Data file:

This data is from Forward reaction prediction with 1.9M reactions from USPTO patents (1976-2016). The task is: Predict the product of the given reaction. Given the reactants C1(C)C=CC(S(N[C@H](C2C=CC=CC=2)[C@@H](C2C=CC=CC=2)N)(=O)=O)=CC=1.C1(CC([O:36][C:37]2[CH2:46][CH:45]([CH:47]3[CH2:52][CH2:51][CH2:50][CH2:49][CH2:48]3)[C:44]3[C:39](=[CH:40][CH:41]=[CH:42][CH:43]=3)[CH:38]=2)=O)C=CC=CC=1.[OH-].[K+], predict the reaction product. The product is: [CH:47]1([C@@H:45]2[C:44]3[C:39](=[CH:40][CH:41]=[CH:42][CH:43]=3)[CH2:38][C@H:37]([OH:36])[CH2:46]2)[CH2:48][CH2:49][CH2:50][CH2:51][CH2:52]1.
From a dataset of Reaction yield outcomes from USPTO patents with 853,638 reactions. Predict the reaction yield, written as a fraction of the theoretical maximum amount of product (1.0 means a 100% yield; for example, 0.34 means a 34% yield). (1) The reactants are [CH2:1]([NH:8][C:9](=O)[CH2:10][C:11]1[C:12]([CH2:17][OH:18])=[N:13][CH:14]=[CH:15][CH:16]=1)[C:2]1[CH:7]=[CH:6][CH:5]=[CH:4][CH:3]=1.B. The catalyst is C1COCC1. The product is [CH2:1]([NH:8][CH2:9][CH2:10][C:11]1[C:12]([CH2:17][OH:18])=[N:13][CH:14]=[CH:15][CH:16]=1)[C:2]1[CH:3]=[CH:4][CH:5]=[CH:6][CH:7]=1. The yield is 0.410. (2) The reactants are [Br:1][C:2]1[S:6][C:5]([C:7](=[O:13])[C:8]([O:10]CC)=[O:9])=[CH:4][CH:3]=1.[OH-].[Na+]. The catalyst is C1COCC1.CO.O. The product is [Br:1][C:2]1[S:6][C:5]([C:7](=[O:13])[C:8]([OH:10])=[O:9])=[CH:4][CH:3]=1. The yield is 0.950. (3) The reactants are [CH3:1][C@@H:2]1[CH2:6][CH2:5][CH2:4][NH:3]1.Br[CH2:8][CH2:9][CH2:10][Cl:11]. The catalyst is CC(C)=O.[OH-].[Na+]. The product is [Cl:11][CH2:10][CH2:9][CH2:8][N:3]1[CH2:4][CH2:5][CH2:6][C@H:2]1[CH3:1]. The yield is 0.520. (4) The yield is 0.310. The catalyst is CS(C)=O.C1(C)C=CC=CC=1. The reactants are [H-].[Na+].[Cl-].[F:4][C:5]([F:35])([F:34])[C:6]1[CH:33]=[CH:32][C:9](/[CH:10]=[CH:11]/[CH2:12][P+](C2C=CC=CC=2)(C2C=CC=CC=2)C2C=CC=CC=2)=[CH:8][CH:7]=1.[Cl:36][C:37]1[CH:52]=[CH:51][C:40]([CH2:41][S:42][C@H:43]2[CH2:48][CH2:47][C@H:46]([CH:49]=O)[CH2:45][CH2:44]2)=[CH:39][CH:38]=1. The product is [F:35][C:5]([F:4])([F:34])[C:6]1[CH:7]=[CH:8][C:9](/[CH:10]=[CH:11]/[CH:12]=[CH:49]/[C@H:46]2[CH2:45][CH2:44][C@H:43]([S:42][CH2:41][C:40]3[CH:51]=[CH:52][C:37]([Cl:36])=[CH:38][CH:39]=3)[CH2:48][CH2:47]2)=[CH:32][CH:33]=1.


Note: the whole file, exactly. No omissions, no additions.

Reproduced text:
This data is from Forward reaction prediction with 1.9M reactions from USPTO patents (1976-2016). The task is: Predict the product of the given reaction. Given the reactants C1(C)C=CC(S(N[C@H](C2C=CC=CC=2)[C@@H](C2C=CC=CC=2)N)(=O)=O)=CC=1.C1(CC([O:36][C:37]2[CH2:46][CH:45]([CH:47]3[CH2:52][CH2:51][CH2:50][CH2:49][CH2:48]3)[C:44]3[C:39](=[CH:40][CH:41]=[CH:42][CH:43]=3)[CH:38]=2)=O)C=CC=CC=1.[OH-].[K+], predict the reaction product. The product is: [CH:47]1([C@@H:45]2[C:44]3[C:39](=[CH:40][CH:41]=[CH:42][CH:43]=3)[CH2:38][C@H:37]([OH:36])[CH2:46]2)[CH2:48][CH2:49][CH2:50][CH2:51][CH2:52]1.
From a dataset of Reaction yield outcomes from USPTO patents with 853,638 reactions. Predict the reaction yield, written as a fraction of the theoretical maximum amount of product (1.0 means a 100% yield; for example, 0.34 means a 34% yield). (1) The reactants are [CH2:1]([NH:8][C:9](=O)[CH2:10][C:11]1[C:12]([CH2:17][OH:18])=[N:13][CH:14]=[CH:15][CH:16]=1)[C:2]1[CH:7]=[CH:6][CH:5]=[CH:4][CH:3]=1.B. The catalyst is C1COCC1. The product is [CH2:1]([NH:8][CH2:9][CH2:10][C:11]1[C:12]([CH2:17][OH:18])=[N:13][CH:14]=[CH:15][CH:16]=1)[C:2]1[CH:3]=[CH:4][CH:5]=[CH:6][CH:7]=1. The yield is 0.410. (2) The reactants are [Br:1][C:2]1[S:6][C:5]([C:7](=[O:13])[C:8]([O:10]CC)=[O:9])=[CH:4][CH:3]=1.[OH-].[Na+]. The catalyst is C1COCC1.CO.O. The product is [Br:1][C:2]1[S:6][C:5]([C:7](=[O:13])[C:8]([OH:10])=[O:9])=[CH:4][CH:3]=1. The yield is 0.950. (3) The reactants are [CH3:1][C@@H:2]1[CH2:6][CH2:5][CH2:4][NH:3]1.Br[CH2:8][CH2:9][CH2:10][Cl:11]. The catalyst is CC(C)=O.[OH-].[Na+]. The product is [Cl:11][CH2:10][CH2:9][CH2:8][N:3]1[CH2:4][CH2:5][CH2:6][C@H:2]1[CH3:1]. The yield is 0.520. (4) The yield is 0.310. The catalyst is CS(C)=O.C1(C)C=CC=CC=1. The reactants are [H-].[Na+].[Cl-].[F:4][C:5]([F:35])([F:34])[C:6]1[CH:33]=[CH:32][C:9](/[CH:10]=[CH:11]/[CH2:12][P+](C2C=CC=CC=2)(C2C=CC=CC=2)C2C=CC=CC=2)=[CH:8][CH:7]=1.[Cl:36][C:37]1[CH:52]=[CH:51][C:40]([CH2:41][S:42][C@H:43]2[CH2:48][CH2:47][C@H:46]([CH:49]=O)[CH2:45][CH2:44]2)=[CH:39][CH:38]=1. The product is [F:35][C:5]([F:4])([F:34])[C:6]1[CH:7]=[CH:8][C:9](/[CH:10]=[CH:11]/[CH:12]=[CH:49]/[C@H:46]2[CH2:45][CH2:44][C@H:43]([S:42][CH2:41][C:40]3[CH:51]=[CH:52][C:37]([Cl:36])=[CH:38][CH:39]=3)[CH2:48][CH2:47]2)=[CH:32][CH:33]=1.